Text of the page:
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April 25, 2016

White Supremacist Events Coincide With Hitler’s Birth Week

Marking the anniversary week of Adolf Hitler’s April 20th birthday, several neo-Nazi and Klan groups held collaborative events over the weekend of April 23. Four such events were held within approximately 150 miles of one another in north Alabama and central Georgia.  adl-blog

  • The United Klans of America (UKA) hosted a private event in Alabama which included a cross burning and several Klan weddings.  The event was open to all members of the Black and Silver alliance which consists of the UKA, the Sadistic Souls (an Illinois-based faction of the neo-Nazi Aryan Nations), James Logsdon’s small faction of the Creativity Movement, and Missouri and Tennessee members of the Right-Wing Resistance (a neo-Nazi group that originated in New Zealand.)
  • The neo-Nazi National Socialist Movement (NSM) hosted a rally at the Law Enforcement Center in Rome, Georgia. Approximately 100 people from various white supremacist groups attended the event, including the North Carolina-based Loyal White Knights of the Ku Klux Klan and the Texas Rebel Knights of the Ku Klux Klan.  Other attendees included Arthur Jones (a long-time Illinois neo-Nazis and Holocaust denier), Ted Dunn (leader of the SS Action group), and Eric Meadows, who has been linked to the neo-Confederate League of the South. The hateful rhetoric of rally speakers, who intermittently shouted “white power” and “Sieg Heil,” was largely drowned out by counter protesters. Two counter protesters were arrested for disorderly conduct.
  • Approximately two dozen people participated in a white power event at Georgia’s Stone Mountain Park. The poorly attended event, organized by white supremacist John Michael Estes and Klansman Greg Calhoun, was intended to protest leg­is­la­tion that would allow changes to exist­ing Con­fed­er­ate dis­plays and mon­u­ments, as well as a plan by the Stone Moun­tain Memo­r­ial Asso­ci­a­tion to install a mon­u­ment in Martin Luther King’s honor.  The small group held confederate flags and a banner that read “Diversity = White Genocide.” Several counter-protesters threw rocks and fireworks at police, and set a barricade on fire. At least eight counter-protesters were adewayne-stewartrrested and charged with violating Georgia’s mask law, and one was arrested for allegedly throwing smoke bombs at police.
  • On the evening of April 23, ralliers from both the Rome and Stone Mountain events attended a private after-party near Temple, Georgia. The event included white power music and the burning of both a cross and a swastika.

These collaborative events demonstrate the willingness of some Klan groups to practice a Nazified version of Klan ideology and to form symbiotic relationships with neo-Nazi groups.  With both the neo-Nazi movement and Klan movement in decline joint events can help mask the small numbers that individual white supremacist groups are able to generate.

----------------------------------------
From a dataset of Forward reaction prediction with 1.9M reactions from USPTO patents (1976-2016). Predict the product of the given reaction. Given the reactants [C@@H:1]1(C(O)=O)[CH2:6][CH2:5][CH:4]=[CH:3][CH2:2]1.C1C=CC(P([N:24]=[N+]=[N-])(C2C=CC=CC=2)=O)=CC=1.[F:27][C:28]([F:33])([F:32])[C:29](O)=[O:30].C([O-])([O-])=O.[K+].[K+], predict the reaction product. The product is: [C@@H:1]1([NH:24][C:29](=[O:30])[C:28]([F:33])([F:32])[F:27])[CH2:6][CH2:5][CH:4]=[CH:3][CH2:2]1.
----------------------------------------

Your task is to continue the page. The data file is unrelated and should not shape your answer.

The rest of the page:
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August 26, 2015

Judge Thwarts Anti-Semitic Killer’s Attempt At Show Trial

As opening statements and testimony began this week in Olathe, Kansas, in the murder trial of white supremacist Frazier Glenn Miller (also known as Frazier Glenn Cross), the defense strategy of the former Klansman—who is representing himself—became clear.

Frazier Glenn Miller mugshot

Frazier Glenn Miller mugshot

Miller, who has admitted committing a shooting spree at two Jewish institutions in Overland Park, Kansas, in April 2014 that killed three people, including one child, indicated his intentions with his opening statements on August 24. Miller asserted to the jury that the murders were justified, describing his actions that day as “well-intentioned” and claiming that he had “good, moral reasons” for the slayings.

These statements echoed earlier remarks by Miller before the trial that he would attempt a “necessity” defense, claiming that the shootings were needed to halt the “Jewish genocide of the white race.” Though Miller had admitted that his intentions were to shoot Jews, none of the victims he killed at the Jewish institutions turned out to be Jewish.

Miller told the jury that white people “have a right to survive” and the right to preserve our heritage…and a safe future for white children.” This was a reference to the “14 Words,” a popular white supremacist slogan: “We must secure the existence of our people and a future for white children.” It refers to the widespread white supremacist belief that the white race is threatened with extinction because of a rising tide of non-white peoples who are controlled and manipulated by Jews.